Regardless of their position or role in the organization, all employees must understand the consequences of security incidents and how they can affect the organization's functioning and their personal impact. The importance of this enterprise-wide strategic approach was highlighted in the 2019 Forbes Insights survey, which involved more than 200 cisos. When asked which security initiatives they plan to prioritize in terms of funding over the next five years, 16% of respondents noted the creation of a cybersecurity culture.

This is a step in the right direction – but to maintain the right cyber-hygiene, information security managers need to start by explaining to employees the importance of taking cybersecurity seriously. This can be achieved in the following ways:

Social engineering attacks are extremely common in organizations simply because they work. In fact, according to the Verizon 2019 Data Breach Investigations Report (DBIR), about one-third of all data leaks are somehow related to phishing. To combat this risk, CISO should inform their employees about common types of attacks that can be expressed in the form of phishing, spear phishing, smishing (a type of phishing via SMS) and other fraudulent actions allegedly on behalf of technical support. Training should be a priority, regardless of whether it is conducted through online conference spaces, video chat, or email. Understanding these threats and the associated signs will be crucial to ensure that employees don't fall victim to fake emails or malicious websites.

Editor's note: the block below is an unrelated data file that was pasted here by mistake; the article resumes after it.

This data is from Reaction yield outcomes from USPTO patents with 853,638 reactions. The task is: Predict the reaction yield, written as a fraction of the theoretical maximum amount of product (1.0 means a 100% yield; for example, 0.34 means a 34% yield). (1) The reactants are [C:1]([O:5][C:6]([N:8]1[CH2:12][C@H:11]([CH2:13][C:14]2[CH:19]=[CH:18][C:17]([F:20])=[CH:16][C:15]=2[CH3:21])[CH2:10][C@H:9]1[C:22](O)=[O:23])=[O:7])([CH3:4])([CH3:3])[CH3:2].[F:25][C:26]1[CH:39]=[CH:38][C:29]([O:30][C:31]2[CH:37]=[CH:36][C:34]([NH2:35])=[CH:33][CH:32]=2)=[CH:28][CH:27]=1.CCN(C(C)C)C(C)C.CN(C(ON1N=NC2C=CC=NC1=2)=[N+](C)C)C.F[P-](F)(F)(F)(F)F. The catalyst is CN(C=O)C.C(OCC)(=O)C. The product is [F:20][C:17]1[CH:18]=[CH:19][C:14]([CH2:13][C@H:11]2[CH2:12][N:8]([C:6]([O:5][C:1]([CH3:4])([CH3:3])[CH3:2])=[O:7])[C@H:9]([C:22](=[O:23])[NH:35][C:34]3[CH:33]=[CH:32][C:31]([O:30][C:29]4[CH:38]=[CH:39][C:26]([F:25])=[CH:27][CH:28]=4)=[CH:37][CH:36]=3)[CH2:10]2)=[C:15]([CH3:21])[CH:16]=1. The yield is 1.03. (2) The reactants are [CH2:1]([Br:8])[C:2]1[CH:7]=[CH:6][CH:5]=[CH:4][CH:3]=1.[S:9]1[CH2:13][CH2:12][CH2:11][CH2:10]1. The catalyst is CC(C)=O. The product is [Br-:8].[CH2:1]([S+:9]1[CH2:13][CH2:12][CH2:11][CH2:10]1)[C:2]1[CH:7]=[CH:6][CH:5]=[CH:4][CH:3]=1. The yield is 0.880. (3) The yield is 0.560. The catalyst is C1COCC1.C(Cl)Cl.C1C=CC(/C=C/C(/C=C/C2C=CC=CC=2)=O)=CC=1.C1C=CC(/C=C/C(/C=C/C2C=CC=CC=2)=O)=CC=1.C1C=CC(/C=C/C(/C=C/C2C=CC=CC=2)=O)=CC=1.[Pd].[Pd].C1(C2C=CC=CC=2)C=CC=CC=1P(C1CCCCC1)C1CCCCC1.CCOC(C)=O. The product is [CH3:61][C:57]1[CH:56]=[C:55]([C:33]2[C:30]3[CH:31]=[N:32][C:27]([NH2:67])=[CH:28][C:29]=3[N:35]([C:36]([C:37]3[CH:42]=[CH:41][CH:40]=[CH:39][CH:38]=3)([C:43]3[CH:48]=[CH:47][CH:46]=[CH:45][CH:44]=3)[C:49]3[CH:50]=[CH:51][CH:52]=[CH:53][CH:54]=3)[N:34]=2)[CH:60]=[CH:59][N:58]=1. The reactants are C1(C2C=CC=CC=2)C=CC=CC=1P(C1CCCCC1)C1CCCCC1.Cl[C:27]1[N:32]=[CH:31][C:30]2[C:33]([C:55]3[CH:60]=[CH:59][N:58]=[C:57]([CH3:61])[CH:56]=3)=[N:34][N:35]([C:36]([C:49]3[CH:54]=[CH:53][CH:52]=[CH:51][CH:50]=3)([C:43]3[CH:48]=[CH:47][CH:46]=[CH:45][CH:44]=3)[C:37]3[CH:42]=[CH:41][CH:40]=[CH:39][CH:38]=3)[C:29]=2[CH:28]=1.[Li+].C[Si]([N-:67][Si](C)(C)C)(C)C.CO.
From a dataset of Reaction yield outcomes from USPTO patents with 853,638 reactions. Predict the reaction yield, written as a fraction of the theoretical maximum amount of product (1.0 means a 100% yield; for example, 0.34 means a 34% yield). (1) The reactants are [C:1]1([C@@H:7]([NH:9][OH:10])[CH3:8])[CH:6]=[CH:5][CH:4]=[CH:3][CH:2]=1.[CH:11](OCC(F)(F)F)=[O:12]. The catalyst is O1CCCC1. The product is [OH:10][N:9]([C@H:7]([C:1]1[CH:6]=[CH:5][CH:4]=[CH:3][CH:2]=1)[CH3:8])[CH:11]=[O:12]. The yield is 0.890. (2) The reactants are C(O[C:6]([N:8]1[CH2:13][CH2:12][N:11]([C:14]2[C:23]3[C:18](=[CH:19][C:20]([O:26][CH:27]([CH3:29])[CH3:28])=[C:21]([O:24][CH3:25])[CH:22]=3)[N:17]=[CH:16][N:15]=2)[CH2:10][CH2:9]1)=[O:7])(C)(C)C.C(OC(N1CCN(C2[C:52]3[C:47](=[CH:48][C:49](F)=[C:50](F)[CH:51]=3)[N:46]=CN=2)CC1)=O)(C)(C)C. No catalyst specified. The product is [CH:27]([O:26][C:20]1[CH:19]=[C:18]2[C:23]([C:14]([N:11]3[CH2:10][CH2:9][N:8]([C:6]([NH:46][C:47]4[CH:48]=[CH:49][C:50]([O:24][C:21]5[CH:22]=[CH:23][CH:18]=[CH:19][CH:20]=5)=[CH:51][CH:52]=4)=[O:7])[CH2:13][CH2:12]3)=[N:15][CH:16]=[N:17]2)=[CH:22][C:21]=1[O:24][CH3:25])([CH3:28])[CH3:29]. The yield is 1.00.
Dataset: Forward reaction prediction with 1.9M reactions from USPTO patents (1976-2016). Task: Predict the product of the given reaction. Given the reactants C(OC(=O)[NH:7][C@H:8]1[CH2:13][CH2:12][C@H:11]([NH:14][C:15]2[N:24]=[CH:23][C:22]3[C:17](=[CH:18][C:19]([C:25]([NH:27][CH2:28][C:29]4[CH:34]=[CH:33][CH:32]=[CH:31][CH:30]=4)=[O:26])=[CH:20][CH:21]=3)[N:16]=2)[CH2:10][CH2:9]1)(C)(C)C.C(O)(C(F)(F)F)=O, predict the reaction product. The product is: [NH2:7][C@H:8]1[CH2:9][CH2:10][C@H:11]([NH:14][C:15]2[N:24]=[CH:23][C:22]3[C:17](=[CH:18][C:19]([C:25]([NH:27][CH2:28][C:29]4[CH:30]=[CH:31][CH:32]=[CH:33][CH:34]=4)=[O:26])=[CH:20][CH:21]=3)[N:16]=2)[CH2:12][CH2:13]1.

In addition to training common indicators of cyber fraud (such as "free" deals), educational programs should also include phishing training attacks designed to test knowledge and determine which employees may need additional help. Thanks to this tactic, employees will better understand when they are the target of a social engineering attack, and therefore will be able to act appropriately. The Fortinet NSE Institute offers a free information security training service for employees of organizations.

Create partnerships between the security team and other departments in your organization

Cybersecurity cannot rest solely on the shoulders of security and IT specialists, especially as cyber threats continue to become more sophisticated and harder to detect. In addition to maintaining General awareness, managers should also encourage collaboration between the cybersecurity division and other parts of the organization. This means helping both sides understand their mutual expectations. While the security team will be an expert in identifying risks and threats, other departments will play a crucial role in developing user-friendly policies that are easy to follow both in the office and in remote work environments, even for those who are not fully versed in IT issues.